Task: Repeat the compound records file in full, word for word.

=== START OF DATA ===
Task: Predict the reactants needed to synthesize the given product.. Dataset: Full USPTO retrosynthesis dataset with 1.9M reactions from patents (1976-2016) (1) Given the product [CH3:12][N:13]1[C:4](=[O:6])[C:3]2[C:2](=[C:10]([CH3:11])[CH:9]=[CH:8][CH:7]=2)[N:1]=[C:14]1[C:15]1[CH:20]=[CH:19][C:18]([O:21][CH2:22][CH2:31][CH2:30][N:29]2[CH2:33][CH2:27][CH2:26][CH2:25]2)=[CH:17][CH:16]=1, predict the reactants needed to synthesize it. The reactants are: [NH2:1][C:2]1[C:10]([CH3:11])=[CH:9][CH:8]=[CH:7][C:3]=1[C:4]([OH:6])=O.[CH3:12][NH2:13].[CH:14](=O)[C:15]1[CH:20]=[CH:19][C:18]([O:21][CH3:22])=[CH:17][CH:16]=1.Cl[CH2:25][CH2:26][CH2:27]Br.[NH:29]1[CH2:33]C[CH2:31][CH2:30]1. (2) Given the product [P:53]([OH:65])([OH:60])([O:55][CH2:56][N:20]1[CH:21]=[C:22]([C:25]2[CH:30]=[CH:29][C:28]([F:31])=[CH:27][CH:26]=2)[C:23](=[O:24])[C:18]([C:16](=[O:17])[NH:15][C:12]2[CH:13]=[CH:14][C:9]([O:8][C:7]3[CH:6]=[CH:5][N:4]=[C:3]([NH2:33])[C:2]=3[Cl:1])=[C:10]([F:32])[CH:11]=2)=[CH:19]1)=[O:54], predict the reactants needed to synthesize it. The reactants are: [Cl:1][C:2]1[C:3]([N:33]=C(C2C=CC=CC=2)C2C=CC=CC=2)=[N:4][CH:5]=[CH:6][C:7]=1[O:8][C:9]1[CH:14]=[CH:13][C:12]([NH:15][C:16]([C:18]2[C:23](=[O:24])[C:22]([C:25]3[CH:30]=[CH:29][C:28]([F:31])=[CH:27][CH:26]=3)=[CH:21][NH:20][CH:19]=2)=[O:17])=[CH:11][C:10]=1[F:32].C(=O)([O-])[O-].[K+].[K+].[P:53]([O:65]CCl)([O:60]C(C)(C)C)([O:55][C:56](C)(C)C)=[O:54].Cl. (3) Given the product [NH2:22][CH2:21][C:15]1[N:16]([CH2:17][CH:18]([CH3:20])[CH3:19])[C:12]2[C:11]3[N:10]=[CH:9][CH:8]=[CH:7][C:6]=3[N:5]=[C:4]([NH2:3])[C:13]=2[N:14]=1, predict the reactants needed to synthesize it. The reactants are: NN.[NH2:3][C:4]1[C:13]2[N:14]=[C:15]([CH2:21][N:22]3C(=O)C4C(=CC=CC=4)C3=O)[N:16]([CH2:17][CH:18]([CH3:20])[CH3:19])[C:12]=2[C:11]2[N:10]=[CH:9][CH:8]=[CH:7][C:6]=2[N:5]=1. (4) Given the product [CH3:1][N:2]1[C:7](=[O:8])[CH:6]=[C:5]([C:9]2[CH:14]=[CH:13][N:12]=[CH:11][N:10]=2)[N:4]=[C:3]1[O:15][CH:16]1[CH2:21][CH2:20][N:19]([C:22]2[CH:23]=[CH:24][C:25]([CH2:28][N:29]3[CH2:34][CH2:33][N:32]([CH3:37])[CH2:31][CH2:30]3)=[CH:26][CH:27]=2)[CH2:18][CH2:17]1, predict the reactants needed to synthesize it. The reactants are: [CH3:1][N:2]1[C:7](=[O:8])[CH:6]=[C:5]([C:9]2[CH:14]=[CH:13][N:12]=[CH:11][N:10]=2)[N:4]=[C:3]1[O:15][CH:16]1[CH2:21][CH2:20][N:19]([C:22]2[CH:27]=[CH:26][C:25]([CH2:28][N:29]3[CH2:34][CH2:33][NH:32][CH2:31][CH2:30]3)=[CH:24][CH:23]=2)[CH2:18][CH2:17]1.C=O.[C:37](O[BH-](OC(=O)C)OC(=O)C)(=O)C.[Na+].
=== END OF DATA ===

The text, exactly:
Task: Predict the reactants needed to synthesize the given product.. Dataset: Full USPTO retrosynthesis dataset with 1.9M reactions from patents (1976-2016) (1) Given the product [CH3:12][N:13]1[C:4](=[O:6])[C:3]2[C:2](=[C:10]([CH3:11])[CH:9]=[CH:8][CH:7]=2)[N:1]=[C:14]1[C:15]1[CH:20]=[CH:19][C:18]([O:21][CH2:22][CH2:31][CH2:30][N:29]2[CH2:33][CH2:27][CH2:26][CH2:25]2)=[CH:17][CH:16]=1, predict the reactants needed to synthesize it. The reactants are: [NH2:1][C:2]1[C:10]([CH3:11])=[CH:9][CH:8]=[CH:7][C:3]=1[C:4]([OH:6])=O.[CH3:12][NH2:13].[CH:14](=O)[C:15]1[CH:20]=[CH:19][C:18]([O:21][CH3:22])=[CH:17][CH:16]=1.Cl[CH2:25][CH2:26][CH2:27]Br.[NH:29]1[CH2:33]C[CH2:31][CH2:30]1. (2) Given the product [P:53]([OH:65])([OH:60])([O:55][CH2:56][N:20]1[CH:21]=[C:22]([C:25]2[CH:30]=[CH:29][C:28]([F:31])=[CH:27][CH:26]=2)[C:23](=[O:24])[C:18]([C:16](=[O:17])[NH:15][C:12]2[CH:13]=[CH:14][C:9]([O:8][C:7]3[CH:6]=[CH:5][N:4]=[C:3]([NH2:33])[C:2]=3[Cl:1])=[C:10]([F:32])[CH:11]=2)=[CH:19]1)=[O:54], predict the reactants needed to synthesize it. The reactants are: [Cl:1][C:2]1[C:3]([N:33]=C(C2C=CC=CC=2)C2C=CC=CC=2)=[N:4][CH:5]=[CH:6][C:7]=1[O:8][C:9]1[CH:14]=[CH:13][C:12]([NH:15][C:16]([C:18]2[C:23](=[O:24])[C:22]([C:25]3[CH:30]=[CH:29][C:28]([F:31])=[CH:27][CH:26]=3)=[CH:21][NH:20][CH:19]=2)=[O:17])=[CH:11][C:10]=1[F:32].C(=O)([O-])[O-].[K+].[K+].[P:53]([O:65]CCl)([O:60]C(C)(C)C)([O:55][C:56](C)(C)C)=[O:54].Cl. (3) Given the product [NH2:22][CH2:21][C:15]1[N:16]([CH2:17][CH:18]([CH3:20])[CH3:19])[C:12]2[C:11]3[N:10]=[CH:9][CH:8]=[CH:7][C:6]=3[N:5]=[C:4]([NH2:3])[C:13]=2[N:14]=1, predict the reactants needed to synthesize it. The reactants are: NN.[NH2:3][C:4]1[C:13]2[N:14]=[C:15]([CH2:21][N:22]3C(=O)C4C(=CC=CC=4)C3=O)[N:16]([CH2:17][CH:18]([CH3:20])[CH3:19])[C:12]=2[C:11]2[N:10]=[CH:9][CH:8]=[CH:7][C:6]=2[N:5]=1. (4) Given the product [CH3:1][N:2]1[C:7](=[O:8])[CH:6]=[C:5]([C:9]2[CH:14]=[CH:13][N:12]=[CH:11][N:10]=2)[N:4]=[C:3]1[O:15][CH:16]1[CH2:21][CH2:20][N:19]([C:22]2[CH:23]=[CH:24][C:25]([CH2:28][N:29]3[CH2:34][CH2:33][N:32]([CH3:37])[CH2:31][CH2:30]3)=[CH:26][CH:27]=2)[CH2:18][CH2:17]1, predict the reactants needed to synthesize it. The reactants are: [CH3:1][N:2]1[C:7](=[O:8])[CH:6]=[C:5]([C:9]2[CH:14]=[CH:13][N:12]=[CH:11][N:10]=2)[N:4]=[C:3]1[O:15][CH:16]1[CH2:21][CH2:20][N:19]([C:22]2[CH:27]=[CH:26][C:25]([CH2:28][N:29]3[CH2:34][CH2:33][NH:32][CH2:31][CH2:30]3)=[CH:24][CH:23]=2)[CH2:18][CH2:17]1.C=O.[C:37](O[BH-](OC(=O)C)OC(=O)C)(=O)C.[Na+].